Ghost Public Land Use Zone

    The Ghost-Waiparous PLUZ is a 1500 km2 section of public lands, located west and north of Waiparous Village along Forestry Trunk Road (Highway 40). Waiparous Village is the closest community to the area, however the nearest commercial services can be found in the City of Cochrane 40 km to the east.

    Watershed

    The Ghost is located within the South Saskatchewan River watershed and the Bow River Basin – an important basin as it provides water resources for more than one million Albertans downstream. As a result of the porous limestone rock underlying much of the area, the South Ghost River disappears at various points along its bed, seeping into faults to flow underground. Only in the spring, when snowmelt is at its highest, does the South Ghost River flow above ground its entire length.

    Geology

    The area is underlain by two front ranges: the Fairholme Range and the Rundle Range. The Fairholme Range is made up of three formations, the Cambrian Eldon Formation, the Devonian Palliser Formation, and the Mississippian Rundle Formation. All three are composed of cliff-forming carbonates like limestone and dolomite. The Rundle Range makes up the southwest portion of these front ranges, made up of younger sandstones and shales covered by glacial debris and stream deposits. The variability in the relief of the Ghost area is attributed to differences in resistance between the formations of the Front Range.

    The Etherington Formation extends from Brazeau River south, thickening gradually southward and westward to about 300 m in the Kananaskis area, where it is best exposed. It is composed of shallow marine dolomite and limestone (often sandy and easily weathered and eroded) and highly muddy shallow water red and green shale. The Etherington is the last major carbonate interval to be deposited in the central and southern Rocky Mountains.

    Environmentally Significant Areas

    In its 1997 report on the Environmentally Significant Areas (ESAs) of Alberta, the Alberta government designated the majority of the South Ghost as a nationally significant area, with the remainder defined as provincially and regionally significant areas. The 2009 redrawing of the ESAs left the South Ghost divided between nationally and provincially significant areas. The entirety of the Ghost River Wilderness Provincial Park is designated as internationally significant.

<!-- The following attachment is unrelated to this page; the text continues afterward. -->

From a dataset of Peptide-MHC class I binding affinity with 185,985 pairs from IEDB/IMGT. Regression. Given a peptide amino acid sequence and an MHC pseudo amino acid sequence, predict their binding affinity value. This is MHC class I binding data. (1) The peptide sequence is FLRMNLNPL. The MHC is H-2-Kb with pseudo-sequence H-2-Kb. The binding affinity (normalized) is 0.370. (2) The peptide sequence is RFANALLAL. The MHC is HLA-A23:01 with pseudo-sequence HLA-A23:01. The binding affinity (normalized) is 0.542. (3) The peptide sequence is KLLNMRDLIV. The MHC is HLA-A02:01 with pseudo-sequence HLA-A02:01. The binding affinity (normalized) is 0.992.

20101117_South_Ghost_ESA_v3_small.jpg South Ghost Environmentally Significant Areas map. MAP © AWA:  JPG | PDF

     Ghost River Wilderness Environmentally Significant Areas map. MAP © AWA: JPG | PDF

    Natural Regions

    The South Ghost, Ghost River Wilderness and the Ghost-Waiparous PLUZ are located within the Rocky Mountain Natural Region, whose local vegetation and climate regimes are heavily influenced by elevation. The South Ghost is found within the Alpine and Montane Subregions, the Ghost River Wilderness is within the Alpine Subregion.

    20101117_South_Ghost_NSR_v3_small.jpg South Ghost Natural Subregions. MAP © AWA:  JPG | PDF

     Ghost River Wilderness Subregions. MAP © AWA: JPGPDF

    Vegetation

    Fescue Grassland: Rough Fescue, Bearded Wheatgrass, Parry Oatgrass, Three-Flowered Avens, Shrubby Cinquefoil, Prairie Sage, and Western Snowberry

    Alpine: Stunted Alpine Fir (known as krummholz), Wood Rush

    Subalpine: Lodgepole Pine, Engelmann-White Spruce hybrids, Alpine Fir, Trembling Aspen, Bearberry, Buffaloberry Feathermosses

    Montane: Lodgepole Pine, Trembling Aspen, White/Engelmann Spruce hybrids, Douglas Fir, Shrubby Cinquefoil, Rough Fescue, Hairy Wild Rye, Plains Reed Grass, Junegrass and Calypso Orchid

    The area contains a number of rare vascular plants including the Lake Louise Arnica, the Leafy Braya, Open Sedge, Mountain Mare’s Tail and Limber Pine.

    Wildlife